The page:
“Day Two… And the System Falls Apart”
Each new school year, we buy folders and binders and backpacks that we hope will magically solve our kids’ organization problems. But then they don’t, and we remember that parental calm is a school necessity not available in stores.
It’s the evening after the second day of school, and Laurie and I are already running low on patience. “How is your brand new backpack already trashed?!” we shout at Isaac.
We’re in the living room helping him organize his school supplies and syllabi. But he’s lost a lot of his stuff, and we’ve lost our cool. There are school supplies spilled out and buried beneath multiple loose pieces of paper. Laurie picks up one of the pieces of paper and asks him, “What’s this?”
Isaac says nothing because he knows there’s no correct answer. ADHD school organization can be a beast. Silence is better than admitting “I don’t know.” Besides, he also knows she’s going to read it anyway, and whatever it is will get him deeper in hot water.
“It’s your service hours log for National Junior Honor Society. There are entries for every month between now and December.”
I jump in. “Buddy, this log is supposed to last four months and it’s already crumpled up. Wait…” I take another look and see it’s been folded several times. “It looks like you intentionally folded it and just threw it in your backpack. Don’t you have a folder?”
“Um, I think so.” He digs around for at least 10 full seconds. Laurie and I both say, “Really?!” in unison. Finally he pulls out a folder which has been folded over. “What happened there?” I ask.
[Back to School Guide for Students with ADHD]
“I guess it got folded over when I put my cleats in there after football.”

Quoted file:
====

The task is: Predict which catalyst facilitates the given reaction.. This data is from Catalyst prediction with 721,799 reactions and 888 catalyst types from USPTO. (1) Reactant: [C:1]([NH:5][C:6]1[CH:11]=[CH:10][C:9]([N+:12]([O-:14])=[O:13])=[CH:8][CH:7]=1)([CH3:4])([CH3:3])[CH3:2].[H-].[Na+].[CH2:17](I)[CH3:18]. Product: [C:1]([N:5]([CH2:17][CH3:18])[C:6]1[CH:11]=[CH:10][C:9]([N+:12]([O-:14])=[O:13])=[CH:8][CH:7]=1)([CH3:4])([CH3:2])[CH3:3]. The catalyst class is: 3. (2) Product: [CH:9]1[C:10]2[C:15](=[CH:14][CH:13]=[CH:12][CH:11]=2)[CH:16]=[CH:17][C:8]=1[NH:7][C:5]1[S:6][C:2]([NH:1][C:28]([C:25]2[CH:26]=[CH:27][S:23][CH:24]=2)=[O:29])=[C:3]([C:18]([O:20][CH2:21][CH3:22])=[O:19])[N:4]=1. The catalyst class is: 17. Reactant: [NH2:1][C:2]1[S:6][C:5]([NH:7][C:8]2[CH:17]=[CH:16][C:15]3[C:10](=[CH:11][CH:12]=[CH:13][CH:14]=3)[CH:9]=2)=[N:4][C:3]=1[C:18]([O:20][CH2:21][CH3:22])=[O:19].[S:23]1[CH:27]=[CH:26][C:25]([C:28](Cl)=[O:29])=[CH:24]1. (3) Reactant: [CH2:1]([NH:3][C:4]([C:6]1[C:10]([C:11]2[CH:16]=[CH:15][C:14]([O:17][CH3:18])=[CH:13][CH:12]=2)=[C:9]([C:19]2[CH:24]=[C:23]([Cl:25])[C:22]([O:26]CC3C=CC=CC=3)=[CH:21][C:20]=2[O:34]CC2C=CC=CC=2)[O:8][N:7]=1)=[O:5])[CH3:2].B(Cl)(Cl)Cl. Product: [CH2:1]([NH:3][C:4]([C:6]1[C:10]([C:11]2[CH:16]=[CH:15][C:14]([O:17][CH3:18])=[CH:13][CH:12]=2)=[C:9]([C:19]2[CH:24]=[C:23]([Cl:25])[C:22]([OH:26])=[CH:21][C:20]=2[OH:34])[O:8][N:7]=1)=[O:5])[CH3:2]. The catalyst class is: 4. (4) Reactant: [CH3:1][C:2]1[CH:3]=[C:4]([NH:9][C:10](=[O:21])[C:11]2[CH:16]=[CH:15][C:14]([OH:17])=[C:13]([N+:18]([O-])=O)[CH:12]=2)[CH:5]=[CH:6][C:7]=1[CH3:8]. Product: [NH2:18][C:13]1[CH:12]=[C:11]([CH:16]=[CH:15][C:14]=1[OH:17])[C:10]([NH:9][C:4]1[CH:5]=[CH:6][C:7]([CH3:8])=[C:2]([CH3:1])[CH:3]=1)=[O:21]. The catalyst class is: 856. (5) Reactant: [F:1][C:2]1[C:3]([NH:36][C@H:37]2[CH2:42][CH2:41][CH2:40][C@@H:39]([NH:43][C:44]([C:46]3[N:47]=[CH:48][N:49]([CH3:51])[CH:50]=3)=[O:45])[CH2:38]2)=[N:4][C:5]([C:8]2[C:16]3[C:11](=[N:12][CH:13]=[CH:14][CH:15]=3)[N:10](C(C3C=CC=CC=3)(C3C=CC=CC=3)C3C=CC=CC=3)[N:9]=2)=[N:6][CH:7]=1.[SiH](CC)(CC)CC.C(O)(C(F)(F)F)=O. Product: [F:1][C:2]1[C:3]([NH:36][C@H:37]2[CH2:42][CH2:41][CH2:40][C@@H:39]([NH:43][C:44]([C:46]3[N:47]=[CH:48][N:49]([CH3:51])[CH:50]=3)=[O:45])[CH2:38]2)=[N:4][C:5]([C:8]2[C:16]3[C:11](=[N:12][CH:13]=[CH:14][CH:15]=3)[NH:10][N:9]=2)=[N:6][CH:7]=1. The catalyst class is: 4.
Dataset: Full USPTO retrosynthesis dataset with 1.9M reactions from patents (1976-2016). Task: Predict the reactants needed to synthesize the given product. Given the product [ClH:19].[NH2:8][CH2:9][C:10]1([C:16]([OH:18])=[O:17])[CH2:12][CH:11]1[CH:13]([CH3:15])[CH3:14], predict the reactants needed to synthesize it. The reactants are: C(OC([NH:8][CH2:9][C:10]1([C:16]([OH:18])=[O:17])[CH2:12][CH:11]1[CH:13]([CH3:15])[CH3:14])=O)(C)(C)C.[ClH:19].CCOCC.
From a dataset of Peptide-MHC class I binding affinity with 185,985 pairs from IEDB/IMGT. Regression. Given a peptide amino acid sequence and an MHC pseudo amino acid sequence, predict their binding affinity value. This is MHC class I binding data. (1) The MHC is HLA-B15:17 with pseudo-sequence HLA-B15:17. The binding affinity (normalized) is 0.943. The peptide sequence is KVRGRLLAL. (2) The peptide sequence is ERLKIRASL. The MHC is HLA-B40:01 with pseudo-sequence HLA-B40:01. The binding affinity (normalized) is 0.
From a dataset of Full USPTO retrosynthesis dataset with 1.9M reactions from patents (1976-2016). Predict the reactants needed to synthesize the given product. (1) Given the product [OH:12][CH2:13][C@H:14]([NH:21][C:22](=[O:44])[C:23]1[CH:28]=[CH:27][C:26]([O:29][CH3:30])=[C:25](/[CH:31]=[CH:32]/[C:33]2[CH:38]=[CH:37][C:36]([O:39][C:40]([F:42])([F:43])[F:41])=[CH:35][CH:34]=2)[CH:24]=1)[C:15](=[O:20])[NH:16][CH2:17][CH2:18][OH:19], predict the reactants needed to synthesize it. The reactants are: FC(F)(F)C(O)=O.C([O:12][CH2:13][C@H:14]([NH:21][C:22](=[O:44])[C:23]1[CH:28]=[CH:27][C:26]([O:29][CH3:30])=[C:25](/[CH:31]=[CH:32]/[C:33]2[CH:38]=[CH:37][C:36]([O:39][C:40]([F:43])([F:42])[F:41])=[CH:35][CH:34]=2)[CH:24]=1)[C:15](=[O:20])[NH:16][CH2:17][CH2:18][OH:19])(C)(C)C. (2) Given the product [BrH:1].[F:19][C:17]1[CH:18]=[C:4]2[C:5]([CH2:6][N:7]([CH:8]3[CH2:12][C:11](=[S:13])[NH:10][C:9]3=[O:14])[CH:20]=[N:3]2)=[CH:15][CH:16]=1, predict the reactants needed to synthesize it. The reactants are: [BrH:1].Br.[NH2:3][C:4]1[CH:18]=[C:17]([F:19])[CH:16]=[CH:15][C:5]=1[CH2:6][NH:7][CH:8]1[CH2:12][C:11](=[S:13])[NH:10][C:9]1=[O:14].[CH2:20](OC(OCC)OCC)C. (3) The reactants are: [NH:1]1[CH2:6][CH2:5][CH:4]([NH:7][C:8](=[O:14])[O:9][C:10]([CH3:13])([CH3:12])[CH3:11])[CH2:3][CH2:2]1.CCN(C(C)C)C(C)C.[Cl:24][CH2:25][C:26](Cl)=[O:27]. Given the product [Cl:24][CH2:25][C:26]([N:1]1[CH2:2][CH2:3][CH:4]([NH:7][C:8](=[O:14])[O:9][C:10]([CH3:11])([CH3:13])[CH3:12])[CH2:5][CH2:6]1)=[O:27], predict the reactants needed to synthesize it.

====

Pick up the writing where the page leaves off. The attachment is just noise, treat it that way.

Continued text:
We finally finish cleaning out his backpack and send him off to his room. Laurie and I go to our bedroom, shut the door, and spend the next half hour coming down from our adrenaline rush of frustration. Then we begin problem solving with clearer heads.
“We can’t do this every day until May,” she says.
“Yeah, I know,” I say. “But this is how he’s been since he started school. The only days that go well are the ones where we’re able to keep our calm and let this crap roll off our back.”
“Yeah…” she says, “Which is never.”
Just then, there’s a knock at the door. Laurie and I both say, “Come in, Isaac.”
He opens the door with a sheepish grin on his face. “How’d you know it was me?”
Laurie says, “Because this is typically about the time you feel bad for dropping the ball and want to apologize.”
[Free Checklist: Common Executive Function Challenges — and Solutions]
He chuckles. “Well I am sorry,” he says. “I’ll be better organized this year. I promise.”
“No you won’t, Buddy,” I say.
“Well, I can try,” he says.
“No, you won’t,” Laurie says, “But it’s sweet that you think you will.”
“Ok that’s really what I was going for,” he says.
We’re all laughing at this point. I give him a hug, and say, “Before bedtime tonight, you’ll leave your clothes on the bathroom floor and a wet towel on the bedroom floor. You’ll leave the cap off the toothpaste, the lid off the mouthwash, and lights on in every room you leave. And Mom and I promise we’ll get on your case about all these things all year long. But we’ll try to keep calm when we do so.”
“No you won’t,” he says with a smile.
“We’ll try,” Laurie says.
“No you won’t,” he says.
“Well, it sounds like we have an understanding,” I say.